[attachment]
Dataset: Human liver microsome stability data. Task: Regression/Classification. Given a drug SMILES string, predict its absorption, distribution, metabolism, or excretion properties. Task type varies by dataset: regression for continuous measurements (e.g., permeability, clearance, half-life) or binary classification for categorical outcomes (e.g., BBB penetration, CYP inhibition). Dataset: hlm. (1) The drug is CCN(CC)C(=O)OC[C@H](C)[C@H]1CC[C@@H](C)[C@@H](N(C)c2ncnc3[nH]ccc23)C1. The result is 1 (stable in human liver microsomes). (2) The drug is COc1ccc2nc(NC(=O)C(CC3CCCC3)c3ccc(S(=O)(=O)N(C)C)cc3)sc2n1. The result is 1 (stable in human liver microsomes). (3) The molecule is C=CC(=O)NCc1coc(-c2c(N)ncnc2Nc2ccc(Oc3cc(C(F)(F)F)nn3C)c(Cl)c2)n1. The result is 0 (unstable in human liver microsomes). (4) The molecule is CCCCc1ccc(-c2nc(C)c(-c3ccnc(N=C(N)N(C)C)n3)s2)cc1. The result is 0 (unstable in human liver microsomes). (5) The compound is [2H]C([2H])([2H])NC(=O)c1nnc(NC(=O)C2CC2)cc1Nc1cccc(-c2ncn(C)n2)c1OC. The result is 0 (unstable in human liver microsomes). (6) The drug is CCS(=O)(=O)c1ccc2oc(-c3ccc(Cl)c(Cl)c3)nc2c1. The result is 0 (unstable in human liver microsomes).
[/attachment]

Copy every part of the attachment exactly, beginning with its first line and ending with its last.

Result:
Dataset: Human liver microsome stability data. Task: Regression/Classification. Given a drug SMILES string, predict its absorption, distribution, metabolism, or excretion properties. Task type varies by dataset: regression for continuous measurements (e.g., permeability, clearance, half-life) or binary classification for categorical outcomes (e.g., BBB penetration, CYP inhibition). Dataset: hlm. (1) The drug is CCN(CC)C(=O)OC[C@H](C)[C@H]1CC[C@@H](C)[C@@H](N(C)c2ncnc3[nH]ccc23)C1. The result is 1 (stable in human liver microsomes). (2) The drug is COc1ccc2nc(NC(=O)C(CC3CCCC3)c3ccc(S(=O)(=O)N(C)C)cc3)sc2n1. The result is 1 (stable in human liver microsomes). (3) The molecule is C=CC(=O)NCc1coc(-c2c(N)ncnc2Nc2ccc(Oc3cc(C(F)(F)F)nn3C)c(Cl)c2)n1. The result is 0 (unstable in human liver microsomes). (4) The molecule is CCCCc1ccc(-c2nc(C)c(-c3ccnc(N=C(N)N(C)C)n3)s2)cc1. The result is 0 (unstable in human liver microsomes). (5) The compound is [2H]C([2H])([2H])NC(=O)c1nnc(NC(=O)C2CC2)cc1Nc1cccc(-c2ncn(C)n2)c1OC. The result is 0 (unstable in human liver microsomes). (6) The drug is CCS(=O)(=O)c1ccc2oc(-c3ccc(Cl)c(Cl)c3)nc2c1. The result is 0 (unstable in human liver microsomes).